BIIF inching closer to state baseball goal
HONOLULU — Before he became Waiakea’s athletic director, Tom Correa was the school’s baseball coach, and had a favorite proverb, especially when it came to the Hawaii High School Athletic Association state tournament, “You have to be lucky enough to catch the breaks, and good enough to take advantage of them.”
That slice of perspective was passed down his younger brother, Kamehameha coach Andy Correa, whose ballclub could have searched under every rock and base for a break at Les Murakami Stadium, and still returned to the dugout empty-handed.
Maryknoll blanked the Warriors 4-0 to win the Division II state championship on Friday in a rematch from a year ago, showing that breaks are nice, but having a few horses on the pitching staff, a solid defense, and timely hitting are better.
But maybe more than that, the Interscholastic League of Honolulu champion Spartans were in a groove, playing their best ball at the right time, particularly pitcher Josh Muneno, who turned in a pair of workhorse performances.
The junior left-hander, who doesn’t throw all that hard, tossed six innings in a 14-1 quarterfinal victory against Radford on Wednesday, didn’t pitch Thursday, then came back on one day’s rest against Kamehameha and went seven innings in the victory, taxing himself to the limit.
That’s 39 outs over three consecutive days of the three-day, eight-team Division II field. It’s within the HHSAA’s pitching limit rules. For the 12-team Division I field, it’s 48 outs over four consecutive days, a lot of leeway to run out the same pitcher in an age where Major League Baseball is putting a heavy emphasis on pitch counts — not pitching outs.
It’s worth noting that Waiakea senior left-hander Kodi Medeiros pitched a complete game, all seven innings, in a 2-0 quarterfinal loss to Saint Louis on Wednesday, and that was it. It was the same thing for Crusader senior right-hander Jordan Yamamoto, who got the win and didn’t take the hill again. Both are considered top prospects in the MLB first-year player draft in June.
However, Pono Anderson pitched a five-inning shutout as Saint Louis defeated Mililani 10-0 for the Division I state championship on Friday on two days rest. He threw five innings in a 13-0 first-round win over Roosevelt. He’s a 6-foot-2 junior with a slender frame; Medeiros is 6-1 and 180 pounds while Yamamoto is listed at 6-1.
The Big Island Interscholastic Federation, like the other leagues, doesn’t have a pitching limit, and instituted a best-of-three series for the semifinals and championship. Correa, Hilo coach Tony De Sa and Waiakea coach Jensen Sato — whose teams reached states — liked the format, which provides as much high stakes games as possible.
They just weren’t too fond of a doubleheader on the same day. Correa worried about the toll on his position players, especially at catcher. His backstop, Makoa Rosario, another potential MLB draft prospect, has a routine to ice his knees after games, like most catchers.
Hawaii Prep coach Jordan Hayslip couldn’t be reached for comment.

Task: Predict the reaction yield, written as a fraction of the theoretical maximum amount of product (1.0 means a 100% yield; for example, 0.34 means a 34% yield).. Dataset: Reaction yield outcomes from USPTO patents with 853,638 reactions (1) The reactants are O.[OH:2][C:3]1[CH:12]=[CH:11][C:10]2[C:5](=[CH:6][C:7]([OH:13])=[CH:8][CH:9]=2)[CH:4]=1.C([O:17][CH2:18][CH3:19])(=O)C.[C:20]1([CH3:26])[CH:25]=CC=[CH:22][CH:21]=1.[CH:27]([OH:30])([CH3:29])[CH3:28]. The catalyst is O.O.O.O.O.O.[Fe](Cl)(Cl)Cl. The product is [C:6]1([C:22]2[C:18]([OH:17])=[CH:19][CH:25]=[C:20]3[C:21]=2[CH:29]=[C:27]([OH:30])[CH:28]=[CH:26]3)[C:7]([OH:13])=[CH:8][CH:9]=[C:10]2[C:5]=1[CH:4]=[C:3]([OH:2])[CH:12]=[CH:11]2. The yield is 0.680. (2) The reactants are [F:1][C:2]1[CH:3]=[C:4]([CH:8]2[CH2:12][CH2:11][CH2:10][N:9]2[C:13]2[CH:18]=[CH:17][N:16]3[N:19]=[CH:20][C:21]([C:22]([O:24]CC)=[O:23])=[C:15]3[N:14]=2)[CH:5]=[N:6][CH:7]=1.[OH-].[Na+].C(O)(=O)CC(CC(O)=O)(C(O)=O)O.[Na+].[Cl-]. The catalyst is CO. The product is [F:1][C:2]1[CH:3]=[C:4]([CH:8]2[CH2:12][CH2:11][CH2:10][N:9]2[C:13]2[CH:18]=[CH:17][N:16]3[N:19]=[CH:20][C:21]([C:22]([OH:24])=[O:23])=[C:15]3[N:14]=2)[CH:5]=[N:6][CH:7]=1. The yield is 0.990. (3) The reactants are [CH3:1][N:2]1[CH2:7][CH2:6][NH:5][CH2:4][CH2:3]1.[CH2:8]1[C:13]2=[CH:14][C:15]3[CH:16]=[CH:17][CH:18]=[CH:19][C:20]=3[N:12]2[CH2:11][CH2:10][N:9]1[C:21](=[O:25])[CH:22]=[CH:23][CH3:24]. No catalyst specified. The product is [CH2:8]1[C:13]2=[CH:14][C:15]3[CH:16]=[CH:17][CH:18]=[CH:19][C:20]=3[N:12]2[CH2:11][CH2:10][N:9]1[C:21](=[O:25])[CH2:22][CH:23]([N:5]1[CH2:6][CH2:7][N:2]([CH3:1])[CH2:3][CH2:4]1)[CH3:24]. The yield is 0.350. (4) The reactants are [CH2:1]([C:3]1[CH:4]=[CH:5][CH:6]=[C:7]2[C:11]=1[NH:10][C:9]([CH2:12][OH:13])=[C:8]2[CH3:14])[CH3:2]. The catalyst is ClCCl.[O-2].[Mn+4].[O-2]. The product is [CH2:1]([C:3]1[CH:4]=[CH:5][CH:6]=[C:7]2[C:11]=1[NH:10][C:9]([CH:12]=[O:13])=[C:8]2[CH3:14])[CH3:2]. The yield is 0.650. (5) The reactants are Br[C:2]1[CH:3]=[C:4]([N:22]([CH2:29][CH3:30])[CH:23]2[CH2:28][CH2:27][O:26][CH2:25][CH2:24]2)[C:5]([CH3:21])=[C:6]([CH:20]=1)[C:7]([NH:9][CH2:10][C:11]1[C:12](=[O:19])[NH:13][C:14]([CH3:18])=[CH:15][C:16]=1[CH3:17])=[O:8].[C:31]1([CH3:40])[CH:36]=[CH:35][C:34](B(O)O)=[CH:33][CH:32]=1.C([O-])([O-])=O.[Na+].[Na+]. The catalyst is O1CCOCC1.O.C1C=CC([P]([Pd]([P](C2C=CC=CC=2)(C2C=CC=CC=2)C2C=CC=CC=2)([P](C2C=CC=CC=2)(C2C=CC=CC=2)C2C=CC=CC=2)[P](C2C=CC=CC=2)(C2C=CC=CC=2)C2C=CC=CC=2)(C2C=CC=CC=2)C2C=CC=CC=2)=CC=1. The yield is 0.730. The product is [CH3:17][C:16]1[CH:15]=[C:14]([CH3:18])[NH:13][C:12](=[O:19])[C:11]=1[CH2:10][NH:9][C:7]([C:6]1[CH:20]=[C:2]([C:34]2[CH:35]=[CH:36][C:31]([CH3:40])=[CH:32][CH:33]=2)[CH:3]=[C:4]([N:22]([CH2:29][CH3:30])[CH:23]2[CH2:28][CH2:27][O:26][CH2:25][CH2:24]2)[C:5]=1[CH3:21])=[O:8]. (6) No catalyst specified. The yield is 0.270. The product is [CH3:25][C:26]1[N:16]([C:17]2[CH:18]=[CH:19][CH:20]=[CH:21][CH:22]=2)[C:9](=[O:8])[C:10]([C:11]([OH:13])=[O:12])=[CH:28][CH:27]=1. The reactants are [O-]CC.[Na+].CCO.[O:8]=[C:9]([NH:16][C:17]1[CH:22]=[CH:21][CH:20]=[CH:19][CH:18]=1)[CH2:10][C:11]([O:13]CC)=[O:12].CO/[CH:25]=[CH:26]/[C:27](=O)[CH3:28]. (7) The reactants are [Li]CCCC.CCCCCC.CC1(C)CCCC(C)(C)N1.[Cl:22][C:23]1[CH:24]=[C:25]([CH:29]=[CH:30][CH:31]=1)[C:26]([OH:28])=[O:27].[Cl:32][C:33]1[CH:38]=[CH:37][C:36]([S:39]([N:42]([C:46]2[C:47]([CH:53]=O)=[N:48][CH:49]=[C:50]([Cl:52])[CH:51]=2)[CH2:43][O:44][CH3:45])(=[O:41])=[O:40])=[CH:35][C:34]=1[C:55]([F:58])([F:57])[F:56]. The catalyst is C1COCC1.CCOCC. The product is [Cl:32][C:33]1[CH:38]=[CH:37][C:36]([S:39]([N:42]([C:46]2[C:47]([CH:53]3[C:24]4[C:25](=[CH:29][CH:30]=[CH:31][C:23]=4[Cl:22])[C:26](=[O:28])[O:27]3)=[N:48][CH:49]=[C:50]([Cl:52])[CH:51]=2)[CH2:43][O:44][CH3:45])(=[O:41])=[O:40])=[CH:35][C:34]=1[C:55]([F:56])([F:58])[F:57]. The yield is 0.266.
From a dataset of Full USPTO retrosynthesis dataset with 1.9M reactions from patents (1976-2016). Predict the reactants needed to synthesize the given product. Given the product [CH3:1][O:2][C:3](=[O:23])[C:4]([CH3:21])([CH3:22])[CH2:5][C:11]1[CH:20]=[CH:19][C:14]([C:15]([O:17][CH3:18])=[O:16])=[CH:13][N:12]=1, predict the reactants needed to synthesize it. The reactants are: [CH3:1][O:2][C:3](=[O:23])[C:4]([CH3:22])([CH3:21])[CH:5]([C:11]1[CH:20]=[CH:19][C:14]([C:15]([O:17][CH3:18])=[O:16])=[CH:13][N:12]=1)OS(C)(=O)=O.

Asked what it will take to win a state crown, Correa sounded like his older brother.
“It’ll take a little more breaks,” he said. “We didn’t catch one. I know we’re getting closer. I know we’ll work to get there.”
The Warriors actually caught a huge break in their 12-2 semifinal victory against Waianae on Thursday because Searider senior ace Kekoa Kaluhiokalani Jr. dislocated his finger a day earlier. He slid into second base in a 7-0 first-round quarterfinal win against HPA on Wednesday when he hurt his pitching hand.
Kaluhiokalani couldn’t spin his curveball, and had no feel for his changeup, especially when pitching out of the stretch with runners on base. He gave up six runs in 1 1/3 innings. Last year, he pitched seven innings of one earned-run relief in a 7-5 semifinal loss to Kamehameha.
The Spartans will likely be back at states, even though they return just three starters, including Muneno and first baseman Jason Nakamura, who went 0 for 4 with an RBI. He’s the grandson of the late Richard Nakamura, a longtime member of the Waiakea Pirates Club. Maryknoll has a deep roster, and no location enrollment restrictions as a private school.
Kamehameha, the three-time BIIF champion, will have a different-looking lineup next year. The only returning starters are junior pitcher/outfielder Kobi Candaroma and sophomore shortstop Daylen Calicdan. But Correa and his staff have a background of developing rough diamonds.
“We have a lot of underclassmen who have been on the junior varsity for two years,” Correa said. “We should be fine. But we’ll miss the seniors big-time. What I’m most proud of is that they’re all self-made players. They didn’t come in with the most talent, but worked hard to become quality high school players. They worked hard to get better, and they showcased that in front of the state.”
Rosario and outfielder Chay Toson have scholarships to Luna College in New Mexico while outfielder Matt Chun and infielder Jordan Hirae will play college ball at Puget Sound in Tacoma, Wash., where Correa’s nephew, Kainoa Correa, is an assistant and the recruiting chief.
In order, Toson, Chun, Rosario and Hirae were the first four hitters in the lineup. Toson was also the pitching ace, Rosario a source of power at the plate, and Chun and Hirae the best at working deep counts to drain opposing pitchers. Their departure will open the door for others.
“The league is always competitive,” Correa said. “Everybody has one class leave and another come in. That’s something that always takes place. We have a lot of hungry kids in Hilo.”
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